hig.sePublications
Change search
CiteExportLink to record
Permanent link

Direct link
Cite
Citation style
  • apa
  • harvard1
  • ieee
  • modern-language-association-8th-edition
  • vancouver
  • Other style
More styles
Language
  • de-DE
  • en-GB
  • en-US
  • fi-FI
  • nn-NO
  • nn-NB
  • sv-SE
  • Other locale
More languages
Output format
  • html
  • text
  • asciidoc
  • rtf
Energy Recovery from Waste Incineration: The Importance of Technology Data and System Boundaries on CO2 Emissions
University of Gävle, Faculty of Engineering and Sustainable Development, Department of Building, Energy and Environmental Engineering, Environmental engineering.ORCID iD: 0000-0002-5661-2917
KTH Royal Institute of Technology, Stockholm, Sweden.
2017 (English)In: Energies, ISSN 1996-1073, E-ISSN 1996-1073, Vol. 10, no 4, 539Article in journal (Refereed) Published
Abstract [en]

Previous studies on waste incineration as part of the energy system show that waste management and energy supply are highly dependent on each other, and that the preconditions for the energy system setup affects the avoided emissions and thereby even sometimes the total outcome of an environmental assessment. However, it has not been previously shown explicitly which key parameters are most crucial, how much each parameter affects results and conclusions and how different aspects depend on each other. The interconnection between waste incineration and the energy system is elaborated by testing parameters potentially crucial to the result: design of the incineration plant, avoided energy generation, degree of efficiency, electricity efficiency in combined heat and power plants (CHP), avoided fuel, emission level of the avoided electricity generation and avoided waste management. CO2 emissions have been calculated for incineration of 1 kWh mixed combustible waste. The results indicate that one of the most important factors is the electricity efficiency in CHP plants in combination with the emission level of the avoided electricity generation. A novel aspect of this study is the plant by plant comparison showing how different electricity efficiencies associated with different types of fuels and plants influence results. Since waste incineration typically have lower power to fuel ratios, this has implications for further analyses of waste incineration compared to other waste management practises and heat and power production technologies. New incineration capacity should substitute mixed landfill disposal and recovered energy should replace energy from inefficient high polluting plants. Electricity generation must not be lost, as it has to be compensated for by electricity production affecting the overall results.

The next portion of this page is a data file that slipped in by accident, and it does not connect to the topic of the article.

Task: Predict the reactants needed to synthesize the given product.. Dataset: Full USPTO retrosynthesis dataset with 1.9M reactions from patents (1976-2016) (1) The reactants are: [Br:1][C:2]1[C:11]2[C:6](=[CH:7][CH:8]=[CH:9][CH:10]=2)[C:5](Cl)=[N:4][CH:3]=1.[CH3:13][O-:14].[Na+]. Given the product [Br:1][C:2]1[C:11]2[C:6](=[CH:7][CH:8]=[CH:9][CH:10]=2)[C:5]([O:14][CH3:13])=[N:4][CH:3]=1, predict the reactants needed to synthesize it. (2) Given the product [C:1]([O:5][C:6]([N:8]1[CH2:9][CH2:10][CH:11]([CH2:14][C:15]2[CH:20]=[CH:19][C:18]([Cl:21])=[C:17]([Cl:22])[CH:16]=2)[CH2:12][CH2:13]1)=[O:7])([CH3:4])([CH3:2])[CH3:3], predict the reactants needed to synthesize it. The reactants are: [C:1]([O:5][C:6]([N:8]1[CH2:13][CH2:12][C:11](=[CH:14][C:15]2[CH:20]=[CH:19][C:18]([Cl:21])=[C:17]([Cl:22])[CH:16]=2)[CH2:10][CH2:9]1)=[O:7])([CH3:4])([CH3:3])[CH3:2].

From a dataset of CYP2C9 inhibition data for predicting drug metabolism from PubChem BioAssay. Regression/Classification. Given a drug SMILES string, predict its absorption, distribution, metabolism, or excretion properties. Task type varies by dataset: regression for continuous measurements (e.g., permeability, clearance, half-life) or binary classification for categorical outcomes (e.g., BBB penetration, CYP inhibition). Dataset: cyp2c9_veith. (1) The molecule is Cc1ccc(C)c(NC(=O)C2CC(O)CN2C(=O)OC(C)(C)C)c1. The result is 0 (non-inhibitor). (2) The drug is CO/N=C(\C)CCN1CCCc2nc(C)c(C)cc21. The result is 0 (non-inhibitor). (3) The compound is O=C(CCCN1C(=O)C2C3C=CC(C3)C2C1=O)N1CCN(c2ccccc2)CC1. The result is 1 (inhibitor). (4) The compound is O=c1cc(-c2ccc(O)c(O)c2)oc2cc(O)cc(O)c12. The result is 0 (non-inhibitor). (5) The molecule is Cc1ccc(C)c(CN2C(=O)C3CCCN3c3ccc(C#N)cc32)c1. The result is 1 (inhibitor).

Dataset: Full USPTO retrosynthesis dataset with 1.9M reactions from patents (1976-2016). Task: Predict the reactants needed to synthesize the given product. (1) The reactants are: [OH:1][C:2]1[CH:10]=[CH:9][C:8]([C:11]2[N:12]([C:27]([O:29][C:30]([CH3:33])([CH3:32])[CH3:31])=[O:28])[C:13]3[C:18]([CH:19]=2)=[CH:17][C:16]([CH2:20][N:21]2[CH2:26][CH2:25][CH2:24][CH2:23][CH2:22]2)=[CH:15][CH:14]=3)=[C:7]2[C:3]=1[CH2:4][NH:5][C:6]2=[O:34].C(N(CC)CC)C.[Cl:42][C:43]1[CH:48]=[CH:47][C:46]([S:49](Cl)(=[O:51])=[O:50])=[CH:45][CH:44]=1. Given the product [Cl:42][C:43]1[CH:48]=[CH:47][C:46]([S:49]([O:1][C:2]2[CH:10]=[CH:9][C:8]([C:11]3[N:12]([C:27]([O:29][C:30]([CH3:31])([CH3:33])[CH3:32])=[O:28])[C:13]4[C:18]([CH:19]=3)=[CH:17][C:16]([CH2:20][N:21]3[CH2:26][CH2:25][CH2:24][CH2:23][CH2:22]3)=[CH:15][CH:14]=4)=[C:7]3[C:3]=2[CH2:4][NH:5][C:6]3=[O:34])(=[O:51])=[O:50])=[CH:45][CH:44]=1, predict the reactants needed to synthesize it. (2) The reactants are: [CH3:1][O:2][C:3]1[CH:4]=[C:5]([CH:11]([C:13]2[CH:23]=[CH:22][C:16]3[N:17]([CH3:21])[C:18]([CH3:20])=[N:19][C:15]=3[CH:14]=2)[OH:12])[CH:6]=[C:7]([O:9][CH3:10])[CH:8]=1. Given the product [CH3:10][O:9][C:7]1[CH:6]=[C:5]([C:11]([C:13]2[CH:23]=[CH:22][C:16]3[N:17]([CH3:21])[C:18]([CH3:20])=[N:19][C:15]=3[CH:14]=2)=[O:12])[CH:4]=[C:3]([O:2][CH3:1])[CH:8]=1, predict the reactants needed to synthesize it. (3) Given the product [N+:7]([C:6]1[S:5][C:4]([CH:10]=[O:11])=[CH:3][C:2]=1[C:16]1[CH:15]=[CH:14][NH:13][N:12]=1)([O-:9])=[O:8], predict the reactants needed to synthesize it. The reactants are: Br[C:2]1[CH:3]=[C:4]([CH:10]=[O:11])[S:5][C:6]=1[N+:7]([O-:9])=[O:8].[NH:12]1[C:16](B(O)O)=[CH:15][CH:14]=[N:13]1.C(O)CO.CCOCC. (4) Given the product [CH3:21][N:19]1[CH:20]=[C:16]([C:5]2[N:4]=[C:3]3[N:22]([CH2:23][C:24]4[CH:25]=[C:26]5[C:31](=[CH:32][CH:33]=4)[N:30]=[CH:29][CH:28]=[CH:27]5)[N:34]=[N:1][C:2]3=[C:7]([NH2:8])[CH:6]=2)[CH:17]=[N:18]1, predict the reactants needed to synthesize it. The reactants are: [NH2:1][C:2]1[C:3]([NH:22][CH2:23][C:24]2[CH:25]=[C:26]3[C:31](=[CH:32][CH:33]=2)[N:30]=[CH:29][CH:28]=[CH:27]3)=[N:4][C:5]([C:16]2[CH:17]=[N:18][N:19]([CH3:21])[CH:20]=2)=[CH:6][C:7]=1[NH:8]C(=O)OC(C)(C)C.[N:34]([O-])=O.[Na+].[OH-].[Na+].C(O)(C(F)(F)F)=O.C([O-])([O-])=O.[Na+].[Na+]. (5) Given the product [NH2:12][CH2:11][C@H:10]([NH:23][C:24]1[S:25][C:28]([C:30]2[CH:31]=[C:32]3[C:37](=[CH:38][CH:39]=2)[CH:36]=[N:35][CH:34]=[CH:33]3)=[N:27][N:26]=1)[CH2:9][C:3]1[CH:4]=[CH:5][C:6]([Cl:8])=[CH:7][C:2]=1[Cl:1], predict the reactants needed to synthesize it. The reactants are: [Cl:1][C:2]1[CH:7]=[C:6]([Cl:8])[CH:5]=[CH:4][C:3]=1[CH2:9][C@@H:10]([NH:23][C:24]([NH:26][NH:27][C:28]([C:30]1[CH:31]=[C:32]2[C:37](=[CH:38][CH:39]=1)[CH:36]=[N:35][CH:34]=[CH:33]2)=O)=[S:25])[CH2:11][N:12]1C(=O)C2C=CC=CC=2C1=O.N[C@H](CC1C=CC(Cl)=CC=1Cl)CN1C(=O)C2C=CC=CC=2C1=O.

Place, publisher, year, edition, pages
MDPI AG , 2017. Vol. 10, no 4, 539
Keyword [en]
waste, incineration, CHP, efficiency, avoided fuel, natural gas, biofuel, CO2
National Category
Energy Systems
Identifiers
URN: urn:nbn:se:hig:diva-24250DOI: 10.3390/en10040539ISI: 000400065000128OAI: oai:DiVA.org:hig-24250DiVA: diva2:1110181
Funder
Swedish Environmental Protection Agency
Available from: 2017-06-15 Created: 2017-06-15 Last updated: 2017-06-15Bibliographically approved

Open Access in DiVA

No full text

Other links

Publisher's full text

Search in DiVA

By author/editor
Eriksson, Ola
By organisation
Environmental engineering
In the same journal
Energies
Energy Systems

Search outside of DiVA

GoogleGoogle Scholar

Altmetric score

Total: 5 hits
CiteExportLink to record
Permanent link

Direct link
Cite
Citation style
  • apa
  • harvard1
  • ieee
  • modern-language-association-8th-edition
  • vancouver
  • Other style
More styles
Language
  • de-DE
  • en-GB
  • en-US
  • fi-FI
  • nn-NO
  • nn-NB
  • sv-SE
  • Other locale
More languages
Output format
  • html
  • text
  • asciidoc
  • rtf